Hepatic encephalopathy may develop acutely, complicating a fulminant hepatic failure or progress slowly, complicating chronic cirrhosis or a porto-caval shunt. A disorder of nitrogen metabolism and elevated blood ammonia levels are implicated in the pathogenesis.

Acute hepatic encephalopathy presents with altered mentation, delirious state, seizures, and signs of raised intracranial pressure progressing rapidly to coma and death. Chronic hepatic encephalopathy presents with mild behavioral abnormalities, mental dullness, asterixis (flapping of outstretched hands), extrapyramidal symptoms (tremor, choreoathetosis), cerebellar ataxia, and dysarthria. In the terminal stage, altered mentation gradually progresses to stupor and coma. The blood ammonia level is elevated. EEG abnormalities consist of

Pernicious Anemia Spinal Cord Tracts

figure 10.5

Subacute combined degeneration of the spinal cord in vitamin B12 deficiency. Macrosection of the lumbar spinal cord shows spongy degeneration of myelin in the posterior columns and corticospinal tracts of the lateral columns (Weil stain).

figure 10.5

Subacute combined degeneration of the spinal cord in vitamin B12 deficiency. Macrosection of the lumbar spinal cord shows spongy degeneration of myelin in the posterior columns and corticospinal tracts of the lateral columns (Weil stain).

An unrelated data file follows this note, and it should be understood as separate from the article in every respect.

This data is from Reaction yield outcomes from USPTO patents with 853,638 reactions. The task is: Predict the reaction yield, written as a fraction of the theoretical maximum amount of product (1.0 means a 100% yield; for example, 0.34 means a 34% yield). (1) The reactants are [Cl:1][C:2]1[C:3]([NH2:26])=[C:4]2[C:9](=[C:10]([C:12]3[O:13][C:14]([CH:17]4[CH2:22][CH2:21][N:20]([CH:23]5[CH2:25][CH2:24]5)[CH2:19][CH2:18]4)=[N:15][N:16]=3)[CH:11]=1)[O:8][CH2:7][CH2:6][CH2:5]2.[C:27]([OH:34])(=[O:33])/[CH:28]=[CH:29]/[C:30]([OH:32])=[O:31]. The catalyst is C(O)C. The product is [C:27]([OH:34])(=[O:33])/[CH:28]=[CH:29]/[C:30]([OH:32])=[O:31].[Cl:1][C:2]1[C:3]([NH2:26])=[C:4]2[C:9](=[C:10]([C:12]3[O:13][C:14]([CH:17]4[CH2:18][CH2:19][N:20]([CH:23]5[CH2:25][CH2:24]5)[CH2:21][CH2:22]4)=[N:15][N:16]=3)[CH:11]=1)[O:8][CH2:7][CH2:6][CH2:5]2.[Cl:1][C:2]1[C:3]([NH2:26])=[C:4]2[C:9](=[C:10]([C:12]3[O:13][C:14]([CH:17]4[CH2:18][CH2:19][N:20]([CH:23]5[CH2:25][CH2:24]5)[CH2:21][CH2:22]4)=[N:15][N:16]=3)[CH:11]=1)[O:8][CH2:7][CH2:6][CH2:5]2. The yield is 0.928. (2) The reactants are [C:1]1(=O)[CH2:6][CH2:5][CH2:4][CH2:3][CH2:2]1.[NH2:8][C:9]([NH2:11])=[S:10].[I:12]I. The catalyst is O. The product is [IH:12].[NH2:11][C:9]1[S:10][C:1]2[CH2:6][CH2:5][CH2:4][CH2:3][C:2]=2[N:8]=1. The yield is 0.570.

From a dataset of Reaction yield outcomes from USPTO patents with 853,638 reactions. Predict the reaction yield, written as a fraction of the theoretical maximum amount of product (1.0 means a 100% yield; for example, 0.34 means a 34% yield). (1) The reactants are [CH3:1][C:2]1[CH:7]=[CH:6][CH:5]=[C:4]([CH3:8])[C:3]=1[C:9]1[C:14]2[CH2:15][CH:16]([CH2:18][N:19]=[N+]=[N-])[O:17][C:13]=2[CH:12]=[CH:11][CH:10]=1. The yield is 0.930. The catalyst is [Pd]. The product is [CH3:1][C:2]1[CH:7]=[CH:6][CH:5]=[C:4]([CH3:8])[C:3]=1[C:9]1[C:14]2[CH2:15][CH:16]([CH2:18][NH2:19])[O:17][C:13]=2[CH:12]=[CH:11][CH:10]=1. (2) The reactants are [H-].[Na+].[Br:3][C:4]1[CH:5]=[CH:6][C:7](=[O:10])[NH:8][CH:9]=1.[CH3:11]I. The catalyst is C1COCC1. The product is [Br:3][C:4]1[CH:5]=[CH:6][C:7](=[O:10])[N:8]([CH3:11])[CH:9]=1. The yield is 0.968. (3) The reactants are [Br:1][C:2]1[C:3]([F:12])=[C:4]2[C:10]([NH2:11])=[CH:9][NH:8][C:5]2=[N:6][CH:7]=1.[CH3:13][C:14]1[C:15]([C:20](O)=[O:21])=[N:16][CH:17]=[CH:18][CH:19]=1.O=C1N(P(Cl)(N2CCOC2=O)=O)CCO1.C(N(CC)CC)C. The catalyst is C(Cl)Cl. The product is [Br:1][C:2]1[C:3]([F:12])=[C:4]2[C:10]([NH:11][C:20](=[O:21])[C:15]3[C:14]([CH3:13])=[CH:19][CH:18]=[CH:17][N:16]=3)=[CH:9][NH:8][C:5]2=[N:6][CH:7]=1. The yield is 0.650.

paroxysms of bilaterally synchronous slow or triphasic waves in the delta-range.

Pathology: Grossly, in acute hepatic encephalopathy, the brain is swollen (cytotoxic edema) and may have a greenish tint from bilirubin crossing the disrupted blood-brain barrier. In chronic encephalopathy, the brain is variably atrophic. Histologically, both acute and chronic encephalopathies are characterized by the presence of Alzheimer type 2 astroglia. These astrocytes have a large, round, less often lobulated or crescent-shaped vesicular nucleus with scanty chromatin and a prominent nucleolus. The perikaryon does not stain with eosin. They are usually immunonegative for GFAP but immunopositive for S-100 protein, and may contain glycogen inclusions (Fig. 10.6). These astrocytes are found in the deep cortical layers, basal ganglia, thalamus, and olivary and dentate nuclei. Additional characteristic features in chronic hepatic encephalopathy are necrosis and microvacuolation in the cerebral cortex at the junction with the white matter and in the basal ganglia and cerebellum.

0 0

Post a comment